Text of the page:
A Woman’s Place:

Subverting the Patriarchal Narrative in Matthew’s Genealogy

(Originally written June, 2016)

We begin with an anecdote to prepare your pallete for what's to come.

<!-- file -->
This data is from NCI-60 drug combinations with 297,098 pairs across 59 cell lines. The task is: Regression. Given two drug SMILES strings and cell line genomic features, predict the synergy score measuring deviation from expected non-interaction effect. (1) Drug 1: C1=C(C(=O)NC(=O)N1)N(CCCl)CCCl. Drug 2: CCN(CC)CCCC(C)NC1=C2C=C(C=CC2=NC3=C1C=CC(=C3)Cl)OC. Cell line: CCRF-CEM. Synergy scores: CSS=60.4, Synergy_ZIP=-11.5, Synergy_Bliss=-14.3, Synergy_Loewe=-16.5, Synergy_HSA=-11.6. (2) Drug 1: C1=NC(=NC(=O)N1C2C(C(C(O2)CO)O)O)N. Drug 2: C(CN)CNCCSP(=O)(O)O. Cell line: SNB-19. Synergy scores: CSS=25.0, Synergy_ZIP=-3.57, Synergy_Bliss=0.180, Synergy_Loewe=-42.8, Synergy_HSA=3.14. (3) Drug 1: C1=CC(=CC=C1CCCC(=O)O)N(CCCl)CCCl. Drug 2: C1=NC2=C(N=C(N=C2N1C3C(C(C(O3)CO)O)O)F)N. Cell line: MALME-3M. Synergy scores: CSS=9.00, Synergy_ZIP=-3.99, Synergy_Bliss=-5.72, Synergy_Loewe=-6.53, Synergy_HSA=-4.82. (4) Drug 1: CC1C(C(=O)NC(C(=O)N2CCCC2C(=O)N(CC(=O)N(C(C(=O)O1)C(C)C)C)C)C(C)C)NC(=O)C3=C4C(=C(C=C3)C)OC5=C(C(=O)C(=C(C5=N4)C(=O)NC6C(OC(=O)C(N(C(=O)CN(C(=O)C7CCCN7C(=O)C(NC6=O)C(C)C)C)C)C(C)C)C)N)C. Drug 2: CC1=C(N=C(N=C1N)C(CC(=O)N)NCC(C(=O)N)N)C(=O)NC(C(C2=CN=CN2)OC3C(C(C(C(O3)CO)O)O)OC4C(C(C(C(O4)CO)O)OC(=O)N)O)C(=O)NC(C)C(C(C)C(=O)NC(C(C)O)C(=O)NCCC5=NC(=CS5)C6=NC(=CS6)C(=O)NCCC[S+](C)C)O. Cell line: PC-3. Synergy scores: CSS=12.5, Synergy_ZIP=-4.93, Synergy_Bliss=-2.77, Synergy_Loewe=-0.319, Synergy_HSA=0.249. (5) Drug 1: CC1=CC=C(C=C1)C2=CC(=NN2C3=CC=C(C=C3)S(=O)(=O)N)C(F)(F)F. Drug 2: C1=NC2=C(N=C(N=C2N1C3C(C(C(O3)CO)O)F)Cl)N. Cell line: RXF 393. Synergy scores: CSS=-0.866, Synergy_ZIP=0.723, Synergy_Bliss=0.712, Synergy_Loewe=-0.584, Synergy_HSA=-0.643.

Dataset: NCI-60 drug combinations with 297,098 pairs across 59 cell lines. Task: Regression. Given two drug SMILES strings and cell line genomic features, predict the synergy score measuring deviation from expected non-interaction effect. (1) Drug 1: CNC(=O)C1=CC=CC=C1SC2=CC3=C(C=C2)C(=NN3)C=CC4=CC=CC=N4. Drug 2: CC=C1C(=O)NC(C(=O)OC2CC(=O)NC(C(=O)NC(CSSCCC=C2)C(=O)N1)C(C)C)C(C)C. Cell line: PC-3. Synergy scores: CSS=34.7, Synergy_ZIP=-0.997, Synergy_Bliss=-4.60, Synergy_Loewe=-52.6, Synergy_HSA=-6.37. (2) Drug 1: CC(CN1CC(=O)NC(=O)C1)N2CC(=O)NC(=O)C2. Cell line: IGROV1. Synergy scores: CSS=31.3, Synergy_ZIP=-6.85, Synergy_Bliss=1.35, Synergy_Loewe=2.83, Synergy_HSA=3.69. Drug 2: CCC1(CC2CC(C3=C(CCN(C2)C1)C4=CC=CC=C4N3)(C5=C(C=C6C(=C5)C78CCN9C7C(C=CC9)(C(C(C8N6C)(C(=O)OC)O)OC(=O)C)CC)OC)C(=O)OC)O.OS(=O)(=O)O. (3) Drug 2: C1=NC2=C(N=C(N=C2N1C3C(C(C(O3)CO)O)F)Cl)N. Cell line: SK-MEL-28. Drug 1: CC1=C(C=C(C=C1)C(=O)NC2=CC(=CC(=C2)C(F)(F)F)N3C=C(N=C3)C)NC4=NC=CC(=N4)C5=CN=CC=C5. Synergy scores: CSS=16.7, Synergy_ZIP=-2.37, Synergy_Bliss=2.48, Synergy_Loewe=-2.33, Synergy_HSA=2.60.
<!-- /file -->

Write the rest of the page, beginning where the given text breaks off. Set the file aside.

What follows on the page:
Though far from over, the 2016 election in the United States has thus proven to be one of the most memorable (and significant) in the country’s history. While there is the obvious tendency to get swept up in the spectacle and antics of the trainwreck that is Donald Trump or get excited about the fervor and revolutionary potential of Bernie Sanders; there something more important at play in this electoral debacle that is worth further exploration. This system is broken. While the cracks have been showing for a while now, the near fanatical popularity of both Trump/Sanders is a good indicator of just how damaged it truly is. On the one hand we have this progressive socialist who seems to be tapping into the cry for systemic change from the margins. On the other we find the very embodiment of the entrenched white American, capitalist myth; frantically lashing out in order to grasp their control. Let's not forget the crowds that support these candidates. The country is basically tearing itself apart and yet right smack in the middle of this fractured, waring electoral system we have Hillary Clinton, the US’ first woman nominee.